Alchenar
Apr 9, 2008



SRQ posted:

I'm not entirely sure where to ask this, but here goes-
I'm Canadian, And I want to Emigrate to England, it's just been one of dreams for all my life and since I turned 18 recently I kicked things into gear.
How does British citizenship law apply to people who are citizens of the "Colonies"? Does being a "Subject of the Queen" grant me a fast track or something?
Thanks.

The answer to your specific question is: 'no, there is no benefit to being a Canadian citizen'. Same rules as all other non-EU persons.

Also get better dreams.

Alchenar
Apr 9, 2008



Anjow posted:

UK law, asking purely out of interest. A question that is often asked, often answered (often contradicting others), but never cited. The question itself:

If someone in a shop accidentally breaks an item that was on display, do they have to pay for it?

I assume it's a civil matter and not criminal, since there would be no mens rea, being that it's an accident. If you are able to decisively answer this question, is there any chance you could back it up? Like I said before, I never see anyone provide a source for their answer and I see people say both yes and no so I don't know which is right. 7 years ago my A-level law teacher said no, 6 months ago the programme Watchdog said yes.

Yes, you've caused damage to property belonging to someone else. The tort is negligence. There's no special reason why a shop wouldn't be afforded the same protection under the law as a person.

There are several reasons why it doesn't happen much but mainly it's because the amounts are often so small they simply aren't worth pursuing.

e: this isn't back-up able because nobody's been foolish enough to try to argue in court that they should be able to escape responsibility for causing damage 'because it's a shop'.

Alchenar fucked around with this message at 21:33 on Apr 28, 2010

Alchenar
Apr 9, 2008



Eli Cash posted:

I got accepted to pharmacy school, so the state board of pharmacy for my intern license would be it if not additional methods. I'm pretty sure I'm hosed, though I'm sure they have accepted at least one person with a record. I did read, however, that expunging juvenile records (as opposed to adult records) erases them completely. Christ, the internet has been useless in finding info on this and the law confuses me.

Usually expunging a record means that they won't show up on external record checks, the police and the courts will still be able to see it.

Alchenar
Apr 9, 2008



Where are Traffic Offences civil cases?

Alchenar
Apr 9, 2008



O Hanraha-hanrahan posted:

I think I have a pretty strong case for unfair dismissal. Am I better off going to an employment tribunal or taking them to small claims to get money owed to me. Can I do both?

This is in the UK.

Employment Tribunal. It will cost less. If you have a strong case then you will probably settle anyway. Also if you go to small claims then the judge will ask why you didn't go to tribunal.

Go to your local CAB. If you are in the Greater London Area try to get them to refer your case to the Free Representation Unit.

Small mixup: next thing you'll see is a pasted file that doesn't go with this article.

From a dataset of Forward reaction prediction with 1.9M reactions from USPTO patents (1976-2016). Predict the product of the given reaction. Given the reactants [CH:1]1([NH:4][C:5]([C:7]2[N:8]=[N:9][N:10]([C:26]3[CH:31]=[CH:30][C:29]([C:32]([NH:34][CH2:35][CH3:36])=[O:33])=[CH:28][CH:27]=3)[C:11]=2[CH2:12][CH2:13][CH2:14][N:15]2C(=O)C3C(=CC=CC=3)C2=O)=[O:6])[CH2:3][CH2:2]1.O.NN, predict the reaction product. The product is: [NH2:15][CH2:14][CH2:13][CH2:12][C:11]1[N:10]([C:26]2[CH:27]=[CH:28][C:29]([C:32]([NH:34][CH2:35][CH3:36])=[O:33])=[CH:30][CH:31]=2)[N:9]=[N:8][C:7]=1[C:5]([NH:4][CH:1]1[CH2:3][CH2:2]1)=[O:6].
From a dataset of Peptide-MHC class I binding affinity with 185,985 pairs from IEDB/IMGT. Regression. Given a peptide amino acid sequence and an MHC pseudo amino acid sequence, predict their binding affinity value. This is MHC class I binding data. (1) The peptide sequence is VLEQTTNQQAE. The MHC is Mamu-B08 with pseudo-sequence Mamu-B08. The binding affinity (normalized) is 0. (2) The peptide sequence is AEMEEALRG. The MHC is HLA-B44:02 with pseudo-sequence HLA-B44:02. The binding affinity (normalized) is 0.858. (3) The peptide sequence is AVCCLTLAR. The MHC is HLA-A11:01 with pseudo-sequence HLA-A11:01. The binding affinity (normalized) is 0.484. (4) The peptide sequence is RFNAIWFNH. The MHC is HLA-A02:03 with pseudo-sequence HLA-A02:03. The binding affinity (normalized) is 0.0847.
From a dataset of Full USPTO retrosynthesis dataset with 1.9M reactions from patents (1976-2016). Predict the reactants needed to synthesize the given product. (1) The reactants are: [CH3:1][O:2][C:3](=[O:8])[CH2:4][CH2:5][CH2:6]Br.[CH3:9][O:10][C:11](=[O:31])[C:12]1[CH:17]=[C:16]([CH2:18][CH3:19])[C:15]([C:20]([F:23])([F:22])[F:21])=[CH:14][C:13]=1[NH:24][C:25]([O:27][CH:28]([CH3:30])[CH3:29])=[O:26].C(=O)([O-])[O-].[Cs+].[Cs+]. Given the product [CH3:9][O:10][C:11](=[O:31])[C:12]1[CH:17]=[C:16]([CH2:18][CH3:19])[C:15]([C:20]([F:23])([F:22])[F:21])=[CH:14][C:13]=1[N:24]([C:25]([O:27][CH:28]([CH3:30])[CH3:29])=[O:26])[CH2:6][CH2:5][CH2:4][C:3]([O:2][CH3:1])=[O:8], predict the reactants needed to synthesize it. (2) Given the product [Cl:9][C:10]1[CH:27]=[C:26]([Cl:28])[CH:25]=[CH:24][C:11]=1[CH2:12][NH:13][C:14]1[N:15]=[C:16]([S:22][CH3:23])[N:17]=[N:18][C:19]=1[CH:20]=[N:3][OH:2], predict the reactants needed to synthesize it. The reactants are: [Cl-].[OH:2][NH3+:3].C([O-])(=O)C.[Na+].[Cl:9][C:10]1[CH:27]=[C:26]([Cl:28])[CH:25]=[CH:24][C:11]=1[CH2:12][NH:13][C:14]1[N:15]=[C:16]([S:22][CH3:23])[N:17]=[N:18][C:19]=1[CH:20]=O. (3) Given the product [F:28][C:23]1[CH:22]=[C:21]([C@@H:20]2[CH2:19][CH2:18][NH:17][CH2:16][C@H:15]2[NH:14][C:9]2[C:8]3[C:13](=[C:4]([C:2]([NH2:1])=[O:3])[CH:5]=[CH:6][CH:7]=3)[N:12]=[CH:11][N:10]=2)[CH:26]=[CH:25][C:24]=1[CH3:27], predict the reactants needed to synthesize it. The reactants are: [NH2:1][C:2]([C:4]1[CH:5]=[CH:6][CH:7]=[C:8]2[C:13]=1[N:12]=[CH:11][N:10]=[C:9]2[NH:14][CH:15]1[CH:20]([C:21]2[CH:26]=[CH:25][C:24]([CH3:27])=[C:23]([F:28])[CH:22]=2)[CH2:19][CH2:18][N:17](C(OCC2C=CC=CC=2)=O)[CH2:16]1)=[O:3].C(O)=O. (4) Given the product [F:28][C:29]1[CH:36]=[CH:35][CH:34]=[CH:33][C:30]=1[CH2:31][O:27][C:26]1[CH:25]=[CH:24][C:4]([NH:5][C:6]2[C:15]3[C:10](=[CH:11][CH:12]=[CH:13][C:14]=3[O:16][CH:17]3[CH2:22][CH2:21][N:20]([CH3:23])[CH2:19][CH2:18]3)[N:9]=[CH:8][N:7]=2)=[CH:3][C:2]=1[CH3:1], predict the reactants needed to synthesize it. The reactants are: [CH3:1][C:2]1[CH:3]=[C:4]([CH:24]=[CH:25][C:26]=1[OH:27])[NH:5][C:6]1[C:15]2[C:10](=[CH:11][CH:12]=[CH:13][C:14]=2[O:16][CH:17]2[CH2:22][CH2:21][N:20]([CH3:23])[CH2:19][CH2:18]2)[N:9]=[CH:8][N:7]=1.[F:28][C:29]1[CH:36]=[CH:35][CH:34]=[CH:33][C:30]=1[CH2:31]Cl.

Alchenar
Apr 9, 2008



OzzyBlood posted:

You cannot modify a written contract with a verbal one, at all. So what they're saying doesn't hold water. IANAL however I do enjoy watching a lot of tv court

Eugh, you can sometimes and it depends where you are and what kind of contract. But it's one of those things where you go before a judge on some issue and he says "but the contract says this" and you both say "actually we agreed to change that to this don't worry about it it isn't what we are arguing over".

Alchenar
Apr 9, 2008



JudicialRestraints posted:

My contracts class was kind of a gigantic joke, but I do remember the professor mentioning a 'parol evidence rule'

I'm not sure what the exact content of the rule is and if jurisdictions actually use it, but I thought the jist of the rule was that verbal modifications of written contracts - especially when they directly contradicted written contracts, didn't hold much water (unless we're talking about warranties or something).

Again, IANAL (Is there an acronym for "I am just a stupid 1L" yet?) but I think the poster is ok.

He should be fine. If it came to a judge then the question that gets asked to the Health Club is "is this a standard term or was it one that was specifically for the OP and nobody else?", the inevitable follow up being "well if it is a standard term then why isn't it in your written contract?"

Alchenar
Apr 9, 2008



Corsair Jr posted:

I was in a traffic accident about a week ago and am wondering what the best approach to take is. Essentially, I was driving down a 4 lane road and someone entered the intersection (no light), cutting me off and causing me to hit them. Both cars suffered moderate damage and my airbag deployed. I went to the hospital so I wasn't there to talk to the police. The officer later came to the hospital and wrote me a ticket for reckless driving because "witnesses said I was speeding". Is this worth getting a lawyer for? I realize reckless is a fairly serious offense but I haven't had any other traffic tickets except 2 speeding tickets about 4 years ago. One lawyer quoted a fee of $1,500 to take the case. Is that high? This is in Virginia.